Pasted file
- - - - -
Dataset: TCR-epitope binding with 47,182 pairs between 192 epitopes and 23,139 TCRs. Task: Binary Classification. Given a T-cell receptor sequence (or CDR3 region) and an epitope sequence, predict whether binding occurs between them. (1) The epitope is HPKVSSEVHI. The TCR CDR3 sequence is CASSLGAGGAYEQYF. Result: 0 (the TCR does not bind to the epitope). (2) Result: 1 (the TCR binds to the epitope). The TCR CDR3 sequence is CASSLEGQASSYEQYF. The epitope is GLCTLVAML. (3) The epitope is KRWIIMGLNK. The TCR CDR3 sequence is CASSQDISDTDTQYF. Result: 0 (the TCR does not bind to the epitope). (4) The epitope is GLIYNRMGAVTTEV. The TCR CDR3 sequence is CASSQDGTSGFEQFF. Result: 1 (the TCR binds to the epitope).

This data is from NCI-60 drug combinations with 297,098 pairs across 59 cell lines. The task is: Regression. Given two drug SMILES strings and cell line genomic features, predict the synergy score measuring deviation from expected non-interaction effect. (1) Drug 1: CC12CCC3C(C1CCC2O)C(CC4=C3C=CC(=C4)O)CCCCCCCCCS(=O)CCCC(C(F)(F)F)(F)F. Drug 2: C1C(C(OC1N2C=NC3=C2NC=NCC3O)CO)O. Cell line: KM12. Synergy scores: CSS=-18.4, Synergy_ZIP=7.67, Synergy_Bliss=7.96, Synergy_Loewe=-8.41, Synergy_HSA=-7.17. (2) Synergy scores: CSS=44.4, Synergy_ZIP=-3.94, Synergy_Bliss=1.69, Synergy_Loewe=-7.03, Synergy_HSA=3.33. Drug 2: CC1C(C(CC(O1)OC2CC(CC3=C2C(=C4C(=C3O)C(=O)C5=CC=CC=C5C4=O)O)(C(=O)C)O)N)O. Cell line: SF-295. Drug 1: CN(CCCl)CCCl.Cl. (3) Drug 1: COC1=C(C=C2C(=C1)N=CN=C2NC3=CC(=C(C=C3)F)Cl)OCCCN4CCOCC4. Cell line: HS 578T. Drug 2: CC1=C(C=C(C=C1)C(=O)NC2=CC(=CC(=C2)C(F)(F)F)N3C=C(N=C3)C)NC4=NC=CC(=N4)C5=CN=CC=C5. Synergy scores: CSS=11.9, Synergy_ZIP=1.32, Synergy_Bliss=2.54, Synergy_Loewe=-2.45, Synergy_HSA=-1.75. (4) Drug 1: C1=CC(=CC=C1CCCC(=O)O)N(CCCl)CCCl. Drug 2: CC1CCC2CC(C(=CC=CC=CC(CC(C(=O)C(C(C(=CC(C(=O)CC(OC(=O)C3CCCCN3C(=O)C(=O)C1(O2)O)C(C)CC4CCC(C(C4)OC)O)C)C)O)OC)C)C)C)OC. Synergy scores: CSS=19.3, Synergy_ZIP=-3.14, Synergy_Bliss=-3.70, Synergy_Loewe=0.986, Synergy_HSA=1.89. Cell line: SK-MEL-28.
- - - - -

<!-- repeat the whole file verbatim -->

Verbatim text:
Dataset: TCR-epitope binding with 47,182 pairs between 192 epitopes and 23,139 TCRs. Task: Binary Classification. Given a T-cell receptor sequence (or CDR3 region) and an epitope sequence, predict whether binding occurs between them. (1) The epitope is HPKVSSEVHI. The TCR CDR3 sequence is CASSLGAGGAYEQYF. Result: 0 (the TCR does not bind to the epitope). (2) Result: 1 (the TCR binds to the epitope). The TCR CDR3 sequence is CASSLEGQASSYEQYF. The epitope is GLCTLVAML. (3) The epitope is KRWIIMGLNK. The TCR CDR3 sequence is CASSQDISDTDTQYF. Result: 0 (the TCR does not bind to the epitope). (4) The epitope is GLIYNRMGAVTTEV. The TCR CDR3 sequence is CASSQDGTSGFEQFF. Result: 1 (the TCR binds to the epitope).

This data is from NCI-60 drug combinations with 297,098 pairs across 59 cell lines. The task is: Regression. Given two drug SMILES strings and cell line genomic features, predict the synergy score measuring deviation from expected non-interaction effect. (1) Drug 1: CC12CCC3C(C1CCC2O)C(CC4=C3C=CC(=C4)O)CCCCCCCCCS(=O)CCCC(C(F)(F)F)(F)F. Drug 2: C1C(C(OC1N2C=NC3=C2NC=NCC3O)CO)O. Cell line: KM12. Synergy scores: CSS=-18.4, Synergy_ZIP=7.67, Synergy_Bliss=7.96, Synergy_Loewe=-8.41, Synergy_HSA=-7.17. (2) Synergy scores: CSS=44.4, Synergy_ZIP=-3.94, Synergy_Bliss=1.69, Synergy_Loewe=-7.03, Synergy_HSA=3.33. Drug 2: CC1C(C(CC(O1)OC2CC(CC3=C2C(=C4C(=C3O)C(=O)C5=CC=CC=C5C4=O)O)(C(=O)C)O)N)O. Cell line: SF-295. Drug 1: CN(CCCl)CCCl.Cl. (3) Drug 1: COC1=C(C=C2C(=C1)N=CN=C2NC3=CC(=C(C=C3)F)Cl)OCCCN4CCOCC4. Cell line: HS 578T. Drug 2: CC1=C(C=C(C=C1)C(=O)NC2=CC(=CC(=C2)C(F)(F)F)N3C=C(N=C3)C)NC4=NC=CC(=N4)C5=CN=CC=C5. Synergy scores: CSS=11.9, Synergy_ZIP=1.32, Synergy_Bliss=2.54, Synergy_Loewe=-2.45, Synergy_HSA=-1.75. (4) Drug 1: C1=CC(=CC=C1CCCC(=O)O)N(CCCl)CCCl. Drug 2: CC1CCC2CC(C(=CC=CC=CC(CC(C(=O)C(C(C(=CC(C(=O)CC(OC(=O)C3CCCCN3C(=O)C(=O)C1(O2)O)C(C)CC4CCC(C(C4)OC)O)C)C)O)OC)C)C)C)OC. Synergy scores: CSS=19.3, Synergy_ZIP=-3.14, Synergy_Bliss=-3.70, Synergy_Loewe=0.986, Synergy_HSA=1.89. Cell line: SK-MEL-28.